Arts & Culture

The Art Stories You Should Read this Month

Our top picks of stories from our friends at Art & Object.

By Sekka

With many of the art events put on hold in the recent past as a result of the pandemic,  art enthusiasts are looking forward to indulging in physical art events this year.

Our partners, Art & Object, have recently published insightful stories about artists, art institutions and events that are taking place in 2022, and we share our top five picks with you.

Art & Object is a fine art news website that brings readers the latest art news and most important art stories. Its mission is to inform collectors and drive the conversation about art. Founded in 2017, it is based in Chapel Hill, NC, USA.

1.The Late Abstractionist Alice Trumbull Mason & Her Unique Style

Dark Pressure, 1963 (cropped). Image: Alice Trumbull Mason via Art & Object.

In a notable revival, the life and career of the late dedicated abstractionist Alice Trumbull Mason has been guided into light through a focused exhibition of sixteen Shutter Paintings at Joan Washburn Gallery and a richly revealing book published by Rizzoli with clearly presented contributions by Mason’s daughter, the late painter Emily Mason, as well as by critics, scholars and art historians.

Rendering abstract paintings into unexpected architectural wonders, Mason notably employed strong diagonals that appear to struggle to support adjacent structures. It would be difficult not to sense a corresponding sense of imbalance in her emotional status. 

Her uncompromising style, refuting gestural Abstract Expressionism, was quite unlike anybody else’s. Though her paintings evoke, in many ways, the clarity of geometric abstractionists, the color relations and elegant forms of the modernists, but more than anything, her Shutter Paintings are slyly active, featuring narrow apertures. The stripes appear to expand and contract, generating a sense of motion and even sexuality as triangles merge. Looking at Mason’s paintings of the 1960s, we note, above all, that everything is a little bit different from the other paintings being done, albeit clearly in communication with the modernist lingo. Read more.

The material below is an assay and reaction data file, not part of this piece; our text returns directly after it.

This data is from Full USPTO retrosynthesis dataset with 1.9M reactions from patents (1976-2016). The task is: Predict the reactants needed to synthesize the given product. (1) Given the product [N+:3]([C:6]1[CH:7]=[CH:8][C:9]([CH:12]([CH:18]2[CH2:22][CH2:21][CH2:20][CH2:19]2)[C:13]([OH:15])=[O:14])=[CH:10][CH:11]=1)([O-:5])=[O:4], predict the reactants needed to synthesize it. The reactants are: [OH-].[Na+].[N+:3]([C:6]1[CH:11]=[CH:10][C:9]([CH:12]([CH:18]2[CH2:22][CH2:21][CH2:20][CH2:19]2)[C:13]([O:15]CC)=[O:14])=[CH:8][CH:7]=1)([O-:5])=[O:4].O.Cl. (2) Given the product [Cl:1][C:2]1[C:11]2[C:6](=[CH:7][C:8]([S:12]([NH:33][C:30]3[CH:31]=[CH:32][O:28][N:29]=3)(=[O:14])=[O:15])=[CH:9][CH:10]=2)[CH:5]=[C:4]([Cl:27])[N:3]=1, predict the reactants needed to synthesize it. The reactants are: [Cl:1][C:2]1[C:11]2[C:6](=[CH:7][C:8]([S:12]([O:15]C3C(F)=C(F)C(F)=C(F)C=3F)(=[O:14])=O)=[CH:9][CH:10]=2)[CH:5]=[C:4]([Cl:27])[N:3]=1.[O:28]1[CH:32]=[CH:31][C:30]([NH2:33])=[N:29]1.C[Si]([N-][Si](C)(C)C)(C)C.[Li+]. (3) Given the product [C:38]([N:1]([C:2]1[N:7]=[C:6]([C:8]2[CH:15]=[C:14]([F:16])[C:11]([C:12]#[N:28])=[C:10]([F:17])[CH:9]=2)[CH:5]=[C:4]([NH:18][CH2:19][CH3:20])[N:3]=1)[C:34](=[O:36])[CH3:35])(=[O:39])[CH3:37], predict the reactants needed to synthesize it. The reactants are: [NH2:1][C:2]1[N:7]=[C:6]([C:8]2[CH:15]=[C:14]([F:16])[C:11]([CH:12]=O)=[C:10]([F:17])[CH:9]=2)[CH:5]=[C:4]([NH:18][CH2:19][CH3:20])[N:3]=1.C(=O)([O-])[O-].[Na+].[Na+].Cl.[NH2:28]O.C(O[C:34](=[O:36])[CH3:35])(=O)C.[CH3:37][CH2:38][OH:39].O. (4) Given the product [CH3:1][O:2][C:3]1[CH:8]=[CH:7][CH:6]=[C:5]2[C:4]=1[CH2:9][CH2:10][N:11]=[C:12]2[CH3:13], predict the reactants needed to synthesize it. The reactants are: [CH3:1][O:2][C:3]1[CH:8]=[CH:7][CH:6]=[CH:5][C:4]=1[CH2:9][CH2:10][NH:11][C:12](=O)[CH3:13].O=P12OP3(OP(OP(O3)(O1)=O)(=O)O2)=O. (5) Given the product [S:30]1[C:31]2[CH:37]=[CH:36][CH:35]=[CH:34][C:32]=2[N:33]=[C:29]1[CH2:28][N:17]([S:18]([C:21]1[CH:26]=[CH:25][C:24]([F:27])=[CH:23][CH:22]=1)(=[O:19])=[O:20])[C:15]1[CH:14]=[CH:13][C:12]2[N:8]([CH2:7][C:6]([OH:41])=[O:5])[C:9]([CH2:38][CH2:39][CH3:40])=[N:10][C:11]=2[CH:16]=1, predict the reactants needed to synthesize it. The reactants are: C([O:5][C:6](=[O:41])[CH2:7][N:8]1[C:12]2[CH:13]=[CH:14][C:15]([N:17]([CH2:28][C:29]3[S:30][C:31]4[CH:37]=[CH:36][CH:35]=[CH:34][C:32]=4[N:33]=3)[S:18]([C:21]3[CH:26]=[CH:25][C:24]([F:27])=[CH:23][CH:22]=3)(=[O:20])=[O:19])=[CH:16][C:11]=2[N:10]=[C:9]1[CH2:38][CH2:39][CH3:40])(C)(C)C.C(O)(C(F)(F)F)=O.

2. Marjorie Welish Asks, ‘Can Art Think?’

Marjorie Welish, The High Valley, 1984. Image: Marjorie Welish via Art & Object.

What sparks an artist? More to the point, what sparks Marjorie Welish? Clearly, it is she who ignites the multitude of sparks in diagrams and constructions, drawings and plans, paintings and prints, essays and poetry—and lots of opinions, sharp as well as round-edged and generous.

She ponders such mind-boggling questions as ‘Can art think?’ And answers, ‘Yes, if it is mindful of principles. Yes, to the extent that formalism—that is, of composing with lines and planes, surfaces and volumes—can expand its compositional field by integrating structures from disciplines other than art.’

This artist/art critic has been wrestling with these ideas throughout her multifaceted career and has brought them into the present, where the look of the digital world holds sway alongside the slower, analog one.

Her work is in the collections of the British Museum, the Brooklyn Museum, the Metropolitan Museum of Art and the Philadelphia Museum of Art, and she has been awarded fellowships and grants from such organisations as the Adolph and Esther Gottlieb Foundation, the Elizabeth Foundation for the Arts, the John Simon Guggenheim Memorial Foundation, Pollock-Krasner Foundation, and Trust for Mutual Understanding, as well as a Fulbright Senior Specialist Fellowship to teach at the University of Frankfurt. Read more.

3. Is Realist Art Still Relevant?

A master of realism, versatile Daniel Sprick paints landscapes, as well as still-life works, portraits and the human figure. Image: Daniel Sprick via Art &  Object.

Since the Classical era of Plato and Aristotle, the Greek word mimesis has described the artist’s attempt to reproduce reality. In the twenty-first century, the reality is that Realism continues to matter to the art world.